Mikey Weinstein Forced to Advertise for Attention
Despite claiming to represent more than 40,000 “clients,” Michael “Mikey” Weinstein has apparently been unable to sustain a donor base to the “charity” that funds his paycheck and is the vehicle that allows him to attack military religious freedom.
Weinstein’s public Facebook profile has been hammered in recent days by comments from those who disagree with his attacks on religious liberty and Christianity. A few MRFF acolytes were apparently surprised by the sudden influx of “trolls” and have tried to defend against these criticisms by asking why those critics are bothering to visit a page they don’t like.
It turns out those critics aren’t visiting Weinstein’s page. Mikey Weinstein is paying to visit them.
It seems Mikey Weinstein has been paying Facebook to elevate his diatribes as “sponsored posts” in an effort to reach a greater audience. These “advertisements” are showing up on random people’s Facebook pages, as determined by some secret Facebook algorithm. Weinstein’s paid publicity appears to be backfiring, as he seems to be educating more people about his personal hatred of Christians than he is gathering more donations.
The comments generating the highest number of “likes” are the ones denigrating Weinstein’s bigoted attacks on religious liberty, meaning he’s solidifying his critics, not his allies.
This is an important revelation about Mikey Weinstein. Not just that he’s advertising — Weinstein has long had a problem finding other people who he could use as vehicles for his personal agenda, forcing him to advertise for plaintiffs. Instead, the notable part of Mikey Weinstein’s act of desperation is that this is “publicity” he used to get for free. Weinstein used to appear on television and other venues — including military JAG and professional military schools — and that publicity would increase the traffic to his Facebook page and website.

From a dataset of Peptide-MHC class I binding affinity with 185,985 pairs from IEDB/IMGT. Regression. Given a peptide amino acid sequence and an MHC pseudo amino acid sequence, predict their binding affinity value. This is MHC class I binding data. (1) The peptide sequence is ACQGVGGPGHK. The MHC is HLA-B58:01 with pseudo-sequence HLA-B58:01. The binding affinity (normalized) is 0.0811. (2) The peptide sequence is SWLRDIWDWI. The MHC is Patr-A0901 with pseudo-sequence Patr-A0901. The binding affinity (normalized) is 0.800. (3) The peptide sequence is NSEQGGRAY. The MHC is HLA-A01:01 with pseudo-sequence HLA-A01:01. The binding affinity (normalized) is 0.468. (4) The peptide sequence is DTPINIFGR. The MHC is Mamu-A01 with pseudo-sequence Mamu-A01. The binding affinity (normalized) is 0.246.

It seems they’re no longer seeking him out; so Weinstein is looking for them.
Two important things have happened to cause this: The first has been the rise of civil liberties groups defending military religious freedom from Weinstein’s attacks, largely in the form of the Restore Military Religious Freedom coalition. The result has been the US government is less likely now than it has been in the past to so quickly genuflect to Mikey Weinstein’s demands. The perception that Weinstein holds sway over the military has largely faded, in part because a few of the powerful allies who were carrying his water have retired. In recent months Weinstein has been relegated to cleaning waiting room tables of materials left by patrons.
The second thing that has happened is more people have learned just who Mikey Weinstein really is. It’s more difficult for a major news outlet to bring Weinstein on air when they realize his expressed views on Christians are more extreme than Donald Trump’s alleged views on Muslims, and that were he speaking of Jews instead of Christians, Weinstein would be rightfully labeled anti-Semitic and worse.
Military religious freedom may be losing its greatest critic, as Weinstein is apparently losing his public platform. Mikey Weinstein hasn’t had a major public appearance in quite some time, and he’s now forced to “create” publicity on Facebook.
As one of those newly-educated critics said, if Weinstein’s “content was good” and his cause was just, he wouldn’t need to advertise.
As an aside, it’s worth noting the type of person Weinstein has defending his cause. Enter Greg Petrequin, a retired Air Force “senior officer” who worked for Weinstein’s cause while he was on active duty, responding to an MRFF critic:
Greg Petrequin Chris, have you ever met Mikey? I’d say no as you are a little b[redacted]. We contacted your Mom and she said that she’d take your internet connection away and not feed hot pockets anymore. She wants you to get a job and quite being such a burden on society. We’re dying laughing! Your mom is so cool and you are such an a[redacted]! Ha Ha!
What was that Weinstein said about “haters”? Hard to believe that was written by a retired Air Force Colonel. Stay classy, sir.